It seems that there is no new version of "Microsoft Visual C++ Redistributable Package" this time. Programs compiled with VS 2017 use VCRUNTIME140.DLL, just like in 2015 version.

Comments | #c++ #visual studio Share

# Operator New and Delete - Unnecessary Conditions

19:39
Fri
09
Dec 2016

I've seen following constructs many times in C++ code:

MyClass* obj = new MyClass();
if(obj == nullptr)
    // Handle allocation error.

// ...

if(obj != nullptr)
    delete obj;

Both of these conditions are unnecessary. Strictly speaking they are not a bug - program will run correctly, but they make no sense. If you used to write any of these, you should know that:

1. Operator new doesn't return null on failed allocation. By default it throws an exception of type std::bad_alloc in this case, so this is what you should handle if you really care about the state of your program after it runs out of memory (or if the allocated object is particularly big).

There is also special nothrow version of the new operator that returns null on failure, but you must call it explicitly. An alternative would be to overload new operator (global or for particular class) to change its behavior. But again, this is not what happens by default.

Note this is different behavior than malloc function from C. Obviously there are no exceptions in C language, so this function just returns null on failure.

2. Operator delete doesn't crash when you pass null pointer to it - it just does nothing, so the check for not-null is already inside, you don't have to write it. Of course trying to delete object from any non-null address that was already freed or is just invalid address still crashes, or causes other undefined behavior.

Note this is the same behavior as free function from C - it also accepts null pointer.

Comments | #c++ Share

# How to disable C++ exception handling using macros?

16:43
Thu
28
Jul 2016

Some time ago my colleague showed me a clever way to disable exception handling in C++ using a set of preprocessor macros:

#define throw
#define try          if(true)
#define catch(...)   if(false)

Please note that:

So following code that uses exception:

try
{
    // Do something
    if(somethingFailed)
        throw std::exception("Message.");
}
catch(const std::exception& e)
{
    // Handle the exception.
}

Will resolve after defining these three macros to following:

if(true)
{
    // Do something
    if(somethingFailed)
        std::exception("Message.");
}
if(false)
{
    // Handle the exception.
}

Of course it's not a solution to any real problem, unless you just want your try...catch blocks to stop working. Disabling exception handling for real (and associated performance penalty, as well as binary code size overhead) is the matter of compiler options. And of course this trick makes errors not handled properly, so when an exception would be thrown, the program will just continue and something bad will happen instead.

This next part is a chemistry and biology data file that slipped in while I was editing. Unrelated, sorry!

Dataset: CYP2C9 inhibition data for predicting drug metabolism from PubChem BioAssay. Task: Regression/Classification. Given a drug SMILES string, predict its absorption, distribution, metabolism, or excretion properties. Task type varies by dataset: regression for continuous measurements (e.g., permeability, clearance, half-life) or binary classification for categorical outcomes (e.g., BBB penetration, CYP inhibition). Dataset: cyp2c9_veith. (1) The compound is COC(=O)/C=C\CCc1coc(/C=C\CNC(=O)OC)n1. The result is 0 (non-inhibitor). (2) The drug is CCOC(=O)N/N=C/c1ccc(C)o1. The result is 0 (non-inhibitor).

But I think the trick is interesting anyway, because it shows how powerful C++ is (it empowers you to do stupid things :)

Comments | #c++ Share

# How code refactoring can fix stack overflow error?

20:23
Sun
07
Feb 2016

tl;dr: A very long C++ function with multiple local variables, even if they are not very big and they are placed in separate scopes, can reserve as much as hundreds of kilobytes of stack frame, causing "Stack Overflow" even without bugs like infinite recursion. So you better split your long functions into shorter ones.

Can refactoring (or the lack of thereof) cause application crashes? If we understand refactoring as changes in code layout without changing its logic, we might think that it's just the matter of readability and unreadable code increases chances of introducing bugs. But here is a story in which refactoring actually fixed a bug.

Long time ago in a software project far far away, there was a bug submitted telling that the application crashes with "Stack Overflow" message. It was a Windows app, developed in C++ using Visual Studio. I thought: - I can handle that, it should be easy! Every beginner/intermediate programmer knows about the call stack and surely seen this error at least once when accidentally caused infinite recursion in his code. So my first idea was that infinite recursion happens because of some logical error in the code (that should be easy to fix) or some unfortunate, invalid input data (that should be validated for safety before usage).